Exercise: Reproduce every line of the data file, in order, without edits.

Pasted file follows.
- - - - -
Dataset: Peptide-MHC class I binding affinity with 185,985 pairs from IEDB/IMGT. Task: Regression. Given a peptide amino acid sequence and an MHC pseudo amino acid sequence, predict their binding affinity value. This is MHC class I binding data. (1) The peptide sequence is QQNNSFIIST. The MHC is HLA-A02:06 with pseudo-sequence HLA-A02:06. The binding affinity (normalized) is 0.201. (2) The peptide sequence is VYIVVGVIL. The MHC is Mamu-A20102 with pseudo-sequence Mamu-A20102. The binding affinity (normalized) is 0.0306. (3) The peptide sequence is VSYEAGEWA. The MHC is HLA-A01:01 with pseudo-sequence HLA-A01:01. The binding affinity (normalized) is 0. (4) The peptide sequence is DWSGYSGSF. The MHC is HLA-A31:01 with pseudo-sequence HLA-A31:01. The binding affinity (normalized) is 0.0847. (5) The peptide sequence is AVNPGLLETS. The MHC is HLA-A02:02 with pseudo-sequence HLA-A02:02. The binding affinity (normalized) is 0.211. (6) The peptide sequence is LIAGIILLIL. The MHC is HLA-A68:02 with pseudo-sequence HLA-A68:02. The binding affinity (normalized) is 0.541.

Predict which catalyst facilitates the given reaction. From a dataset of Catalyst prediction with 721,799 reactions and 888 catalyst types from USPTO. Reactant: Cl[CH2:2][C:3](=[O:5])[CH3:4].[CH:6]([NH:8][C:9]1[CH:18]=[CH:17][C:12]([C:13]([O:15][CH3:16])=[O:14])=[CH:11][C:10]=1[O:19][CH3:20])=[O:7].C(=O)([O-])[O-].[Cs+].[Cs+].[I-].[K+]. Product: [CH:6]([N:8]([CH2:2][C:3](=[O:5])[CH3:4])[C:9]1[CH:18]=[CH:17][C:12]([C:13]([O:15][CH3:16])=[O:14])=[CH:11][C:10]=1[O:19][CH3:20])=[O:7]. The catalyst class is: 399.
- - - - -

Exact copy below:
Dataset: Peptide-MHC class I binding affinity with 185,985 pairs from IEDB/IMGT. Task: Regression. Given a peptide amino acid sequence and an MHC pseudo amino acid sequence, predict their binding affinity value. This is MHC class I binding data. (1) The peptide sequence is QQNNSFIIST. The MHC is HLA-A02:06 with pseudo-sequence HLA-A02:06. The binding affinity (normalized) is 0.201. (2) The peptide sequence is VYIVVGVIL. The MHC is Mamu-A20102 with pseudo-sequence Mamu-A20102. The binding affinity (normalized) is 0.0306. (3) The peptide sequence is VSYEAGEWA. The MHC is HLA-A01:01 with pseudo-sequence HLA-A01:01. The binding affinity (normalized) is 0. (4) The peptide sequence is DWSGYSGSF. The MHC is HLA-A31:01 with pseudo-sequence HLA-A31:01. The binding affinity (normalized) is 0.0847. (5) The peptide sequence is AVNPGLLETS. The MHC is HLA-A02:02 with pseudo-sequence HLA-A02:02. The binding affinity (normalized) is 0.211. (6) The peptide sequence is LIAGIILLIL. The MHC is HLA-A68:02 with pseudo-sequence HLA-A68:02. The binding affinity (normalized) is 0.541.

Predict which catalyst facilitates the given reaction. From a dataset of Catalyst prediction with 721,799 reactions and 888 catalyst types from USPTO. Reactant: Cl[CH2:2][C:3](=[O:5])[CH3:4].[CH:6]([NH:8][C:9]1[CH:18]=[CH:17][C:12]([C:13]([O:15][CH3:16])=[O:14])=[CH:11][C:10]=1[O:19][CH3:20])=[O:7].C(=O)([O-])[O-].[Cs+].[Cs+].[I-].[K+]. Product: [CH:6]([N:8]([CH2:2][C:3](=[O:5])[CH3:4])[C:9]1[CH:18]=[CH:17][C:12]([C:13]([O:15][CH3:16])=[O:14])=[CH:11][C:10]=1[O:19][CH3:20])=[O:7]. The catalyst class is: 399.